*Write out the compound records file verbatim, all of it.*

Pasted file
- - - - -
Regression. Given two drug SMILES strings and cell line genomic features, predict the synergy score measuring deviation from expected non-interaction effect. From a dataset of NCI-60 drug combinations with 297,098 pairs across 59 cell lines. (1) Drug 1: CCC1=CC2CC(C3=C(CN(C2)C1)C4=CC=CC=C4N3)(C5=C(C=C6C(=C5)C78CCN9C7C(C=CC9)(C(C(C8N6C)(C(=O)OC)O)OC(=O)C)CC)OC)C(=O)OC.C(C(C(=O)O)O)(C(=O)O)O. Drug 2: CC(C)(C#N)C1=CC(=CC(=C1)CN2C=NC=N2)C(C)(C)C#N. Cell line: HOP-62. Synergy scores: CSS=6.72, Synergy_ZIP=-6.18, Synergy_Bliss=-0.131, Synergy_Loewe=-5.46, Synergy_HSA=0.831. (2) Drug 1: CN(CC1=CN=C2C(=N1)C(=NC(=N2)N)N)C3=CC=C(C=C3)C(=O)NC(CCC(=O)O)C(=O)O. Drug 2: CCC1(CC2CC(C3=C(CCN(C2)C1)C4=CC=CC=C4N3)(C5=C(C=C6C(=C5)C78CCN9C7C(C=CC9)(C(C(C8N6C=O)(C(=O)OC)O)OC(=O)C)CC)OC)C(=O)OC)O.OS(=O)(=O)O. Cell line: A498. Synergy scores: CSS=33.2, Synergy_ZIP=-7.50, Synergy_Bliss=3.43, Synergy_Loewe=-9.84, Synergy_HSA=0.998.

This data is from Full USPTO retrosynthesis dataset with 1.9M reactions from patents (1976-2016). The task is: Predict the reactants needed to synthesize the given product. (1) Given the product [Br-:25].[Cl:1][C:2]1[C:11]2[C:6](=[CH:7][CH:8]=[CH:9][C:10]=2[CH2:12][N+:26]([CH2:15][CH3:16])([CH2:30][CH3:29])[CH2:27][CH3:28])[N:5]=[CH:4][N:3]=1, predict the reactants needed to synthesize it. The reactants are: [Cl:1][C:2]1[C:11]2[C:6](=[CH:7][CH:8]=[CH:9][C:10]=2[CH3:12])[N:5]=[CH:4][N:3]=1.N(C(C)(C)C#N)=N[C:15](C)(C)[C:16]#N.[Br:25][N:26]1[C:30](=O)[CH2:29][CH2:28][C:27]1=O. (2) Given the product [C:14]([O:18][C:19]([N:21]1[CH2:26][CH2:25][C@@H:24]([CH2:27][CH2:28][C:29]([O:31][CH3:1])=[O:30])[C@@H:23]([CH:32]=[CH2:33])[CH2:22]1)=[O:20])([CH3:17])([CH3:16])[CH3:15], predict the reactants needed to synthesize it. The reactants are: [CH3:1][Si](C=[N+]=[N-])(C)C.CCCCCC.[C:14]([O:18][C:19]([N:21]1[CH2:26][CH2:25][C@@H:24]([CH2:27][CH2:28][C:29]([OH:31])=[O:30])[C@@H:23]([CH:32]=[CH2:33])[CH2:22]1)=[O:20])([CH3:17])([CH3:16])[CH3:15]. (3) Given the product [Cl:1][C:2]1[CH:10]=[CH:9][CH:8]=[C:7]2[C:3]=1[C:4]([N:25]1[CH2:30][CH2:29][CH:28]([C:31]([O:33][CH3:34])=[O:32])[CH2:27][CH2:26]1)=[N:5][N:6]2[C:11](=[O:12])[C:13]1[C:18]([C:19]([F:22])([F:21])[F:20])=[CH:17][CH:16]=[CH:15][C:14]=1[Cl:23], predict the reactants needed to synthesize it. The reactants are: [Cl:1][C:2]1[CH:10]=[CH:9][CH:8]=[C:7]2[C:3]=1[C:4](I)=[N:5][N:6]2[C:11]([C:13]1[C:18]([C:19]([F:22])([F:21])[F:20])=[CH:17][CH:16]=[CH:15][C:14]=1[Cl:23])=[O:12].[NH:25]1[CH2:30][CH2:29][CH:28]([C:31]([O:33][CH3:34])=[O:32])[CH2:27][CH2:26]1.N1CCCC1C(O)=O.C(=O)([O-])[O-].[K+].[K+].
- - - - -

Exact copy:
Regression. Given two drug SMILES strings and cell line genomic features, predict the synergy score measuring deviation from expected non-interaction effect. From a dataset of NCI-60 drug combinations with 297,098 pairs across 59 cell lines. (1) Drug 1: CCC1=CC2CC(C3=C(CN(C2)C1)C4=CC=CC=C4N3)(C5=C(C=C6C(=C5)C78CCN9C7C(C=CC9)(C(C(C8N6C)(C(=O)OC)O)OC(=O)C)CC)OC)C(=O)OC.C(C(C(=O)O)O)(C(=O)O)O. Drug 2: CC(C)(C#N)C1=CC(=CC(=C1)CN2C=NC=N2)C(C)(C)C#N. Cell line: HOP-62. Synergy scores: CSS=6.72, Synergy_ZIP=-6.18, Synergy_Bliss=-0.131, Synergy_Loewe=-5.46, Synergy_HSA=0.831. (2) Drug 1: CN(CC1=CN=C2C(=N1)C(=NC(=N2)N)N)C3=CC=C(C=C3)C(=O)NC(CCC(=O)O)C(=O)O. Drug 2: CCC1(CC2CC(C3=C(CCN(C2)C1)C4=CC=CC=C4N3)(C5=C(C=C6C(=C5)C78CCN9C7C(C=CC9)(C(C(C8N6C=O)(C(=O)OC)O)OC(=O)C)CC)OC)C(=O)OC)O.OS(=O)(=O)O. Cell line: A498. Synergy scores: CSS=33.2, Synergy_ZIP=-7.50, Synergy_Bliss=3.43, Synergy_Loewe=-9.84, Synergy_HSA=0.998.

This data is from Full USPTO retrosynthesis dataset with 1.9M reactions from patents (1976-2016). The task is: Predict the reactants needed to synthesize the given product. (1) Given the product [Br-:25].[Cl:1][C:2]1[C:11]2[C:6](=[CH:7][CH:8]=[CH:9][C:10]=2[CH2:12][N+:26]([CH2:15][CH3:16])([CH2:30][CH3:29])[CH2:27][CH3:28])[N:5]=[CH:4][N:3]=1, predict the reactants needed to synthesize it. The reactants are: [Cl:1][C:2]1[C:11]2[C:6](=[CH:7][CH:8]=[CH:9][C:10]=2[CH3:12])[N:5]=[CH:4][N:3]=1.N(C(C)(C)C#N)=N[C:15](C)(C)[C:16]#N.[Br:25][N:26]1[C:30](=O)[CH2:29][CH2:28][C:27]1=O. (2) Given the product [C:14]([O:18][C:19]([N:21]1[CH2:26][CH2:25][C@@H:24]([CH2:27][CH2:28][C:29]([O:31][CH3:1])=[O:30])[C@@H:23]([CH:32]=[CH2:33])[CH2:22]1)=[O:20])([CH3:17])([CH3:16])[CH3:15], predict the reactants needed to synthesize it. The reactants are: [CH3:1][Si](C=[N+]=[N-])(C)C.CCCCCC.[C:14]([O:18][C:19]([N:21]1[CH2:26][CH2:25][C@@H:24]([CH2:27][CH2:28][C:29]([OH:31])=[O:30])[C@@H:23]([CH:32]=[CH2:33])[CH2:22]1)=[O:20])([CH3:17])([CH3:16])[CH3:15]. (3) Given the product [Cl:1][C:2]1[CH:10]=[CH:9][CH:8]=[C:7]2[C:3]=1[C:4]([N:25]1[CH2:30][CH2:29][CH:28]([C:31]([O:33][CH3:34])=[O:32])[CH2:27][CH2:26]1)=[N:5][N:6]2[C:11](=[O:12])[C:13]1[C:18]([C:19]([F:22])([F:21])[F:20])=[CH:17][CH:16]=[CH:15][C:14]=1[Cl:23], predict the reactants needed to synthesize it. The reactants are: [Cl:1][C:2]1[CH:10]=[CH:9][CH:8]=[C:7]2[C:3]=1[C:4](I)=[N:5][N:6]2[C:11]([C:13]1[C:18]([C:19]([F:22])([F:21])[F:20])=[CH:17][CH:16]=[CH:15][C:14]=1[Cl:23])=[O:12].[NH:25]1[CH2:30][CH2:29][CH:28]([C:31]([O:33][CH3:34])=[O:32])[CH2:27][CH2:26]1.N1CCCC1C(O)=O.C(=O)([O-])[O-].[K+].[K+].